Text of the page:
by guest contributor Tami, originally published at What Tami Said Last week I wrote about…
by Carmen Van Kerckhove Sick of the race war hysteria in mainstream media? Yeah me…
“We could make history by being the first time in a very long time where a grassroots movement of people of all colors — black, white, Hispanic, Asian — rose up, and went up against the princes, the powers, and principalities, and actually won a presidency.”
–Barack Obama, January 13, 2008
It’s official — Racialicious is endorsing Barack Obama as president of the United States. Read on for statements from Carmen Van Kerckhove, Wendi Muse, Fatemeh Fakhraie and Latoya Peterson.
If you’ve been reading Racialicious for any time, you probably know that I have an irrational love for dance movies and an irrational dislike of red bean soup.
One thing you might not know about me, however, is that I’m not a U.S. citizen; I’m only a green card holder. I’ve never been bothered by the fact that I’m not able to vote in this country — until now.
For the first time ever, there’s a candidate whom I really, really want to see elected as president: Barack Obama.
Does Obama appeal to me because he’s multiracial, like myself? Because many of his relatives are Asian? Because in living abroad, he’s had the same international Third Culture Kid (TCK) experiences as me? In part, yes.
But what really excites me about Obama is that he is completely in touch with how race in America is lived in 2008. He understands that race is not just about who’s black and who’s white, or who’s a victim and who’s an oppressor. He’s fearless about addressing institutional racism, but is absolutely uninterested in playing oppression olympics. His message is one of hope and change, yet he doesn’t sugarcoat the realities of racism or insist on engaging in meaningless celebrations of diversity. He proudly identifies as a black man, yet is committed to bringing together people of all races.
In short, Barack Obama epitomizes the core beliefs that drive everything I do.
I believe that this country will fundamentally shift the way it thinks and talks about race if Obama wins the presidency. And I’m filled with excitement and hope when I think about the possibility for that sea change.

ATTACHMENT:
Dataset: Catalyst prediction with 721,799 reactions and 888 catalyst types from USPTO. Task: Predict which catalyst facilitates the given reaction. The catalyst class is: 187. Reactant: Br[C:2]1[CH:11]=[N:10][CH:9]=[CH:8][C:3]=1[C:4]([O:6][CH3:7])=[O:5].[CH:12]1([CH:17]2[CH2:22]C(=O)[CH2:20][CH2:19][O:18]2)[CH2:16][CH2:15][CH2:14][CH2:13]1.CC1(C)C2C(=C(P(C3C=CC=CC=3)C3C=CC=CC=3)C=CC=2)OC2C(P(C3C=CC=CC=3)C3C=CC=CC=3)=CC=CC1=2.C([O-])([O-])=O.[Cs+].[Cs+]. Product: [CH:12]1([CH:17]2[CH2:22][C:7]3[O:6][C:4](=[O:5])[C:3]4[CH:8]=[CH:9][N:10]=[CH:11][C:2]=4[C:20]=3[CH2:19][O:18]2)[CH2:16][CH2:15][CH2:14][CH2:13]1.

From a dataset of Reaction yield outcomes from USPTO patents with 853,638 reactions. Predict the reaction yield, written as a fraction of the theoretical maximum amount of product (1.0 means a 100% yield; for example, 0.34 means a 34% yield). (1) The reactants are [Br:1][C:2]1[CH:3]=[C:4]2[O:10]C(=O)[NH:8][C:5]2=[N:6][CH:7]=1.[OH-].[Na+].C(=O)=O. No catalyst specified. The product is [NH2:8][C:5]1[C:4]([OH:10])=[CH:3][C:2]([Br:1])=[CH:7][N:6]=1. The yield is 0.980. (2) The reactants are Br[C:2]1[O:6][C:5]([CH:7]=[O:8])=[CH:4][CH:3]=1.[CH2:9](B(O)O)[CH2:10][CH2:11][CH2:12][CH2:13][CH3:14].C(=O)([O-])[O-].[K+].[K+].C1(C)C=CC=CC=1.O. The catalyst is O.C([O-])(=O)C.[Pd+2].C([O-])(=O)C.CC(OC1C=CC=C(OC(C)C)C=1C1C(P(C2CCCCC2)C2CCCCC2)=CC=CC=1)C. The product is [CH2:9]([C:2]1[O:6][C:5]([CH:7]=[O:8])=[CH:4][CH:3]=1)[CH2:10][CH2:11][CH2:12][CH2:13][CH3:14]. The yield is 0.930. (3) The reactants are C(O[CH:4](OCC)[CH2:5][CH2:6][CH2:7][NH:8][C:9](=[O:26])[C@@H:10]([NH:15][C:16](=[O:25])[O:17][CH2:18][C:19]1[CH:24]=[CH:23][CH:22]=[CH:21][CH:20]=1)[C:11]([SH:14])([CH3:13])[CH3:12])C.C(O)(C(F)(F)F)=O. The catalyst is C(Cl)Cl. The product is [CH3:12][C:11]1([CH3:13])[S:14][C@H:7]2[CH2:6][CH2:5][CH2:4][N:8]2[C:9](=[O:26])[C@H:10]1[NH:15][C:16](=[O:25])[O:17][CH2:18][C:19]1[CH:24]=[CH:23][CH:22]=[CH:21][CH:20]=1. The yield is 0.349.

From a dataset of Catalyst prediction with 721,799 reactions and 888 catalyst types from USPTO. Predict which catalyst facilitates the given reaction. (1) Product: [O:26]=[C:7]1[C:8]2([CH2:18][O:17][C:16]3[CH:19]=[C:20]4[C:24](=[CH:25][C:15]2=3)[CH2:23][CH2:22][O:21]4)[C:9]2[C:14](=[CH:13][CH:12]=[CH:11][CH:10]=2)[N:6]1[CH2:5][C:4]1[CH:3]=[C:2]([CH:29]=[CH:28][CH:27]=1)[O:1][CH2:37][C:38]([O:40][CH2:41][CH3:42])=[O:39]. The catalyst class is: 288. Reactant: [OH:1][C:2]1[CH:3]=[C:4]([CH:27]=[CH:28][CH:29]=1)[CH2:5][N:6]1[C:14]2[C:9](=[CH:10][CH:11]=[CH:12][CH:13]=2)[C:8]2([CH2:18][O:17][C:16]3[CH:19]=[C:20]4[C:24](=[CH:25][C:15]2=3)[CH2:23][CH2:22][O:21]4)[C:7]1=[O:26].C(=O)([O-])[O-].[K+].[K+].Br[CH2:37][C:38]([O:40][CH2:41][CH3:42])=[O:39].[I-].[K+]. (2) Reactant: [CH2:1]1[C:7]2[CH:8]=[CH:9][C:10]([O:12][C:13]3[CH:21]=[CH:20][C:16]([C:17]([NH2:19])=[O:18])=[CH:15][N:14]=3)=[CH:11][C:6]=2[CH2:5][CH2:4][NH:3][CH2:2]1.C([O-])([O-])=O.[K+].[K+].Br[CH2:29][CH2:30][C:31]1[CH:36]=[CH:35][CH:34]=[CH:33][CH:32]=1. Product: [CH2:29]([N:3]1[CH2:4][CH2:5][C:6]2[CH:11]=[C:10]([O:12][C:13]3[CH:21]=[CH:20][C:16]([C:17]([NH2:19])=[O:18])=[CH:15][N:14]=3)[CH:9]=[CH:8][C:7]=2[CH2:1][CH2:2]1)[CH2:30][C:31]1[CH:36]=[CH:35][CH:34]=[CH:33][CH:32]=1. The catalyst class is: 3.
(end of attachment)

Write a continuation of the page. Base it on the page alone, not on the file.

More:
I’ve been fairly quiet with regard to my support of Barack Obama as the Democratic Presidential Nominee mainly because I wavered so long between him and Hillary Clinton. I respect them both and would honestly be really happy if either of them gained the nomination. No matter who makes it to the final election (and, hopefully, the White House), history has been made.
However, for me, there are two things that have influenced me to support Obama. Some asked if it had to do with my racial background, understandably, considering that so many Americans for centuries have voted based on their racial background . . . then again, all the last presidents have been white males, if that says anything. No, it wasn’t about race, I assured them, as I fully acknowledge that people of color can make just as great or just as poor leaders as whites; perfect examples of the aforementioned can be observed throughout the “Global South,” where people of color are often in the majority and, save for their respective colonial periods, hold political office.
For me, what compelled me to consider myself an Obama supporter was his approach to foreign policy and his adherence to keeping a clean campaign. The candidates are so similar on certain issues, but these two things are some of the few that really stood out to me as their being strikingly different. Read the Post Racialicious for Obama